“Unsanitary waste collection and disposal is a serious issue in Hebron and Bethlehem, particularly for the poor living close to unregulated dumpsites at the edge of towns and villages. The grant will improve the quality and the efficiency of the solid waste management system and consequently will help protect the environment and health of citizens,” said Mariam Sherman, World Bank Country Director for the West Bank and Gaza.
Subsidies will be provided to the service providers - Municipalities and Village Councils, the Joint Services Councils for Planning and Development, the Joint Services Council of Hebron as well as of Bethlehem - to improve the solid waste management collection services and to promote financial sustainability of the solid waste management system.
“The project is one of the first to use the output-based aid approach (OBA) - the OBA subsidy will serve as an incentive to the service provider who will receive it if they meet performance targets. The grant will provide much needed support to the local authorities and will foster sustainable solid waste management services,” said Carmen Nonay, Manager, GPOBA.
Hebron and Bethlehem are the poorest governorates in the West Bank and generate 20 percent of the area’s total solid waste. While primary service collection is carried out, the fiscal and institutional constraints significantly affect the quality and the sustainability of the system. The project aims to improve the quality and cost-recovery of waste management, including sanitary disposal and treatment.
The OBA approach provides well-designed incentives to increase service quality which in turn will affect customer willingness to pay and gradually recover costs borne by the service providers. The OBA subsidy will phase out after four years of the newly constructed landfill’s operations at Al Minya, when user revenues will sufficiently cover the increased costs of adequate service delivery.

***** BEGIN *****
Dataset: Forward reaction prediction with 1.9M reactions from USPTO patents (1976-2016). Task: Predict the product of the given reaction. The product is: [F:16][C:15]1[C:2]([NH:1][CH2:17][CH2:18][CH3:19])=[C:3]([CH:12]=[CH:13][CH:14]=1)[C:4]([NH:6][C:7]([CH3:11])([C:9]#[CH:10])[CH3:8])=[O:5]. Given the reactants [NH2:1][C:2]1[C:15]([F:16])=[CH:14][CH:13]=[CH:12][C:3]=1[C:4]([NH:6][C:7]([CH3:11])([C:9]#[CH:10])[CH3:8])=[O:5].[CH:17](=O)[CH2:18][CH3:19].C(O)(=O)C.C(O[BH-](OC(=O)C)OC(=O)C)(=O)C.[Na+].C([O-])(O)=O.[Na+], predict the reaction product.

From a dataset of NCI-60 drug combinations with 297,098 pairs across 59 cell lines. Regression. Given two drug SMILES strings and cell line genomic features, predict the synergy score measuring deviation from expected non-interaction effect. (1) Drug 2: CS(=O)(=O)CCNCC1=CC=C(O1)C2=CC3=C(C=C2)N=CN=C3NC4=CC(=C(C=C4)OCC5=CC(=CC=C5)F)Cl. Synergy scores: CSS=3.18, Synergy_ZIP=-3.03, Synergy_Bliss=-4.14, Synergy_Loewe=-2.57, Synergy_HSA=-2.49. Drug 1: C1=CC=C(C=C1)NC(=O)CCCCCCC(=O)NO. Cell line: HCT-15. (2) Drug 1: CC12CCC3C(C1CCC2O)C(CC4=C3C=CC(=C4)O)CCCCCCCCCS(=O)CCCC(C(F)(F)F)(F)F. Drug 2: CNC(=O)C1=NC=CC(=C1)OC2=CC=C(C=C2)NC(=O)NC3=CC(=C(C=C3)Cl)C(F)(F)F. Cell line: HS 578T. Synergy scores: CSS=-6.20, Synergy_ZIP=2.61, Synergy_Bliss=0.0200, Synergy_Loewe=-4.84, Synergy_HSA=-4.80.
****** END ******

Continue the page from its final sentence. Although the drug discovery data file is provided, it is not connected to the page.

“The performance mechanism provides incentives to achieve efficient collection, transportation, proper use of disposal facilities, and appropriate planning and monitoring through a modern integrated Management Information System for affordable and safe management of waste, including dangerous waste. The performance scorecard system will systemically track progress and will help our member municipalities to learn from one another, and possibly others in the region,” said Dr. Daoud Zaatari, Mayor of Hebron, Chairman, Joint Services Council for Hebron and Bethlehem.
The OBA pilot is part of the larger Southern West Bank Solid Waste Management Project, supported by the World Bank, the European Union and other donors, following the successful implementation of a similar project in the Northern West Bank. The International Finance Corporation (IFC) is supporting JSC-H&B through a public-private partnership to manage the new sanitary landfill and related facilities. IFC is also providing technical support to JSC-H&B to assist with the start-up and implementation of both the World Bank and GPOBA-funded projects.
GPOBA is a global partnership program established in 2003 and administered by the World Bank. It is a multi-donor trust fund used to develop OBA approaches across a variety of sectors including infrastructure, health, and education. Its portfolio of 36 OBA pilot projects, for which a cumulative total of $92.5 million in disbursements has been made, has provided access to basic services to more than four million poor beneficiaries.
GPOBA in Washington: Saúl E. González, tel. (+1) 202 473 2378, email@example.com
World Bank in West Bank and Gaza: Mary Koussa, tel. + (972) 2-2366500, firstname.lastname@example.org
For more information on GPOBA, please visit: www.gpoba.org
For more information on the World Bank’s work in the West Bank, please visit: